13. 13. The master of claim 12, wherein the focused laser spot comprises a UV laser spot with a wavelength between 400 nanometers and 300 nanometers.
  14. 14. The master of claim 8, wherein the top photoresist layer has been illuminated by a focused laser spot to photolithographically define a region of the top photoresist layer and the top photoresist layer has been developed to define the contact mask.
  15. 15. The master of claim 8, wherein the top photoresist layer has been illuminated by a focused laser spot to photolithographically define a region of the top photoresist layer, top photoresist layer has been developed to physically expose a region of the non-resist layer, and the physically exposed region of the non-resist layer has been etched to define the contact mask.
  16. 16. A method of creating a data storage disk master comprising:
    coating a substrate layer of the master with a top photoresist layer, a bottom photoresist layer, and a non-resist layer interposed between the top and bottom photoresist layers, wherein the bottom photoresist layer comprises a deep ultraviolet (DUV) resist material;
    illuminating the top photoresist layer with a focused laser spot to photolithographically define a feature of the master in the top photoresist layer;
    developing the top photoresist layer to physically expose a region of the non-resist layer;
    etching the physically exposed region of the non-resist layer to physically define the feature of the master in the non-resist layer;
    illuminating the bottom photoresist layer through the physically defined region of the non-resist layer with a DUV light to photolithographically define the feature of the master in the bottom photoresist layer; and
    developing the bottom photoresist layer to physically define the feature of the master in the bottom photoresist layer.
  17. 17. The method of claim 16, wherein developing the top photoresist layer includes creating a top photoresist sidewall comprising a first sidewall angle relative to a horizontal plane.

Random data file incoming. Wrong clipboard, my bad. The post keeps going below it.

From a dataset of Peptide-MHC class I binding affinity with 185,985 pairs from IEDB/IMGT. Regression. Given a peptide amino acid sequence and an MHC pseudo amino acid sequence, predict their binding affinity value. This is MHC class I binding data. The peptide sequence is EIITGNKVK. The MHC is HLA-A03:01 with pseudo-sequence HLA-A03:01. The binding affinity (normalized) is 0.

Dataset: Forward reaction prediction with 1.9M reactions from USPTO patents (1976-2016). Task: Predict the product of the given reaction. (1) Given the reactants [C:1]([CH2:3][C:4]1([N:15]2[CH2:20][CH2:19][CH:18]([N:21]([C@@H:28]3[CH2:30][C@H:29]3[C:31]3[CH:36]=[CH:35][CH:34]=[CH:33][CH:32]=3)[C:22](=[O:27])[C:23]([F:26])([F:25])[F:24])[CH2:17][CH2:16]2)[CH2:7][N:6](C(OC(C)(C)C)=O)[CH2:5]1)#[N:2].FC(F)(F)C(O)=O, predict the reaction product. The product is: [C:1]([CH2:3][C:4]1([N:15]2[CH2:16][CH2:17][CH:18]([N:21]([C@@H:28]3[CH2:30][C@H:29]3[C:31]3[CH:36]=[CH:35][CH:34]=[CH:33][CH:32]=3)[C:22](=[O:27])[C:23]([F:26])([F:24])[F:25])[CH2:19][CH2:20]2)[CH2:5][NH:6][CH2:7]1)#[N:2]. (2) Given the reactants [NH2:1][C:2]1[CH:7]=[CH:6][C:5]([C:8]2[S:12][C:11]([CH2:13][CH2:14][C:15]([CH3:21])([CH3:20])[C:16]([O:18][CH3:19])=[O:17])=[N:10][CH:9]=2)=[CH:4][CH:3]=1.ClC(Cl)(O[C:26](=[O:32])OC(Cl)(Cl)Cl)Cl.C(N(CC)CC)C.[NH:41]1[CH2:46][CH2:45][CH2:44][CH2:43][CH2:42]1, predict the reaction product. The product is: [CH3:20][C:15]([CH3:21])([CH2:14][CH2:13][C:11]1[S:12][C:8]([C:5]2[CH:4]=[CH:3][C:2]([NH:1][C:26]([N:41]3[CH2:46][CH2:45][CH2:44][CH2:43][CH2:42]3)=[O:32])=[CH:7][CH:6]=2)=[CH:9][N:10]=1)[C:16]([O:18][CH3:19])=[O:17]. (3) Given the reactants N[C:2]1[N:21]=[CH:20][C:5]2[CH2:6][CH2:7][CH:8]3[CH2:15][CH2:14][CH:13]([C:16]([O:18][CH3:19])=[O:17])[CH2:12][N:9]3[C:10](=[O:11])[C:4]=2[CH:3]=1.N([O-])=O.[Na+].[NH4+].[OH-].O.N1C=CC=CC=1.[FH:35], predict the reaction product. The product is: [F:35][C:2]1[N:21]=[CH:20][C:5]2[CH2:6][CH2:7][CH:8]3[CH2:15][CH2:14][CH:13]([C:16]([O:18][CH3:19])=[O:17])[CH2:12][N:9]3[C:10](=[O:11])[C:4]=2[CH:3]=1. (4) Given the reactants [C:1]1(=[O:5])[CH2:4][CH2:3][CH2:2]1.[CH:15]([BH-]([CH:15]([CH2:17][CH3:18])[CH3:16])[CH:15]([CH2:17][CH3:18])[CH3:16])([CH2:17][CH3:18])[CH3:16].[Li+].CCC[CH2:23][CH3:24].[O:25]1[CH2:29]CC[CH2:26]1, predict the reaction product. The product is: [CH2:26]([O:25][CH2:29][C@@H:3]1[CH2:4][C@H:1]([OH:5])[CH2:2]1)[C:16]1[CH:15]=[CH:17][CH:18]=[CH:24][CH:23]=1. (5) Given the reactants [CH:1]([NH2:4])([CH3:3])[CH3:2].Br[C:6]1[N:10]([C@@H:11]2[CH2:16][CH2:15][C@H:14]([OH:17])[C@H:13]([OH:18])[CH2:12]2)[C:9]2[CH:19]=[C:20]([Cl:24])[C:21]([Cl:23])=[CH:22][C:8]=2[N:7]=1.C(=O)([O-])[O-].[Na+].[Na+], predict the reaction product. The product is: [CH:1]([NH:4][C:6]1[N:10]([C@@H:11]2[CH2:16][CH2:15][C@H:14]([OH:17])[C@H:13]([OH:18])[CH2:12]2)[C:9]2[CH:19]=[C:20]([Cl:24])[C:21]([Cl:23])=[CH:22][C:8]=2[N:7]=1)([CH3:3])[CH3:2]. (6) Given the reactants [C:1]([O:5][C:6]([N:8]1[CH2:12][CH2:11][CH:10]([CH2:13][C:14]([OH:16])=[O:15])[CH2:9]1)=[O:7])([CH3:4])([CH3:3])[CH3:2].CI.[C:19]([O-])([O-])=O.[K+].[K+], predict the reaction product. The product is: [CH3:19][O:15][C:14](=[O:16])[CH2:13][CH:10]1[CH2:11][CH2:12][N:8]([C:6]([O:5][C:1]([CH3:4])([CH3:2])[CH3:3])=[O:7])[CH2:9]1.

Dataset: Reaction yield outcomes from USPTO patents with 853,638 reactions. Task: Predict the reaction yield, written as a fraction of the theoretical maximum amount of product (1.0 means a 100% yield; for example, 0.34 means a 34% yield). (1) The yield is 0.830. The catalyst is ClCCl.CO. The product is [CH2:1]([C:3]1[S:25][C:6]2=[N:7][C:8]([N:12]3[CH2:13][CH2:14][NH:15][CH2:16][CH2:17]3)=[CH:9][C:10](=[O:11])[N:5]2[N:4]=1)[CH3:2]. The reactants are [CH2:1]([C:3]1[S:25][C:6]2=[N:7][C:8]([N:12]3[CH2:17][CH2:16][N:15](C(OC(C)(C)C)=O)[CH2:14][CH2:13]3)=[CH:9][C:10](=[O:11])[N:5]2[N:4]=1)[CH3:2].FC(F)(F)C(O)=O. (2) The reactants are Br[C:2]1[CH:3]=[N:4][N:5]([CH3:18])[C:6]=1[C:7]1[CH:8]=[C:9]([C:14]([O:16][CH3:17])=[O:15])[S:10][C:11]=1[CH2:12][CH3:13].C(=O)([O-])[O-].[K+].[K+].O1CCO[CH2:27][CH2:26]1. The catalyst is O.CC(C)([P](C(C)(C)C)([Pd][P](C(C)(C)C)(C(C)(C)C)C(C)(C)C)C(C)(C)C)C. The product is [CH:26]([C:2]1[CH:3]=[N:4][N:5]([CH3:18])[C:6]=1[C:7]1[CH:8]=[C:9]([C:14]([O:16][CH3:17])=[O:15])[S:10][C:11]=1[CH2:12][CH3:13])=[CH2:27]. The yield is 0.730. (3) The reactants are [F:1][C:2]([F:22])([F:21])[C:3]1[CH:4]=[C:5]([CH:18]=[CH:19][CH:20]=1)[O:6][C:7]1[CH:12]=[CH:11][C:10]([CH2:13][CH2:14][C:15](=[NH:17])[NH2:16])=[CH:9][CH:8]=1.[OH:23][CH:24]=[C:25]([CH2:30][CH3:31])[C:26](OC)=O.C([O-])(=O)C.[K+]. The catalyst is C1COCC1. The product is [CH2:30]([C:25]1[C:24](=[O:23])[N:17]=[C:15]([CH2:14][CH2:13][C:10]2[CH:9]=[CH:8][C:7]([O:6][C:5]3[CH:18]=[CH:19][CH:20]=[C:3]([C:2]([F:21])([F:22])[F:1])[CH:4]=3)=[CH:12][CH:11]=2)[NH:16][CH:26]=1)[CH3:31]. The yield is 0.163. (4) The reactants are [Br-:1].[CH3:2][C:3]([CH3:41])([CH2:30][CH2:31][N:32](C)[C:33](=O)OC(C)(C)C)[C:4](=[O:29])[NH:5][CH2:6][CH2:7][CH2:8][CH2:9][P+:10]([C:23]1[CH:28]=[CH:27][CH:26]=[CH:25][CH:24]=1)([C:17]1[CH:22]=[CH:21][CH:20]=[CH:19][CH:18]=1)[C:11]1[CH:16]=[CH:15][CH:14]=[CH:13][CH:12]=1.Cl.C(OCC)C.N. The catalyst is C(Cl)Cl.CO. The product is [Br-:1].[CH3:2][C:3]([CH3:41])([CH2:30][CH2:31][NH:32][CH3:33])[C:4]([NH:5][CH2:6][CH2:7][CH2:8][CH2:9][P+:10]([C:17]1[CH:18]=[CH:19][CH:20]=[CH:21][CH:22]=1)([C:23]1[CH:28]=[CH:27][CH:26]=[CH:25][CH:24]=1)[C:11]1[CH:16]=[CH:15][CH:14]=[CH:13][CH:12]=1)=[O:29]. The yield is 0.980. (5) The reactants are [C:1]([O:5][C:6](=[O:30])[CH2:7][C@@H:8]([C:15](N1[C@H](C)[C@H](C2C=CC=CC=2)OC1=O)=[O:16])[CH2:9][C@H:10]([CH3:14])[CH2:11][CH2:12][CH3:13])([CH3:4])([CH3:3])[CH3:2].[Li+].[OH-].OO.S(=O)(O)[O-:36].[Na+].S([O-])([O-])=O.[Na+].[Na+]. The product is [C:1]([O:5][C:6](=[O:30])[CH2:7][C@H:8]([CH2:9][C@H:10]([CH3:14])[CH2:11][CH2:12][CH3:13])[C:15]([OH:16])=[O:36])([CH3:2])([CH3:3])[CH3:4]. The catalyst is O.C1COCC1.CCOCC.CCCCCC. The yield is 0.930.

18. 18. The method of claim 17, wherein etching the non-resist layer includes creating a non-resist sidewall comprising a second sidewall angle based on the first sidewall angle, wherein the second sidewall angle is greater than the first sidewall angle.
  19. 19. The method of claim 18, wherein developing the bottom photoresist layer includes creating a bottom photoresist sidewall comprising a third sidewall angle based on the second sidewall angle, wherein the third sidewall angle is greater than the second sidewall angle.
  20. 20. The method of claim 19, further comprising removing the top photoresist layer and the non-resist layer prior to developing the bottom photoresist layer, wherein the photolithographically defined region of the bottom photoresist layer is formed based on the second sidewall angle.
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WO2013096897A1 (en) 2011-12-21 2013-06-27 Life Technologies Corporation Method and apparatus for calibration of a sensor array
WO2013096906A1 (en) 2011-12-22 2013-06-27 Life Technologies Corporation Data compression of waveforms associated with a chemical event occuring on a sensor array
US8496802B2 (en) 2006-12-14 2013-07-30 Life Technologies Corporation Methods for operating chemically-sensitive sample and hold sensors
US9515676B2 (en) 2012-01-31 2016-12-06 Life Technologies Corporation Methods and computer program products for compression of sequencing data
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US7626185B2 (en) 2006-08-11 2009-12-01 Battelle Memorial Institute Patterning compositions, masks, and methods
US20080135784A1 (en) * 2006-08-11 2008-06-12 Battelle Memorial Institute Patterning compositions, masks, and methods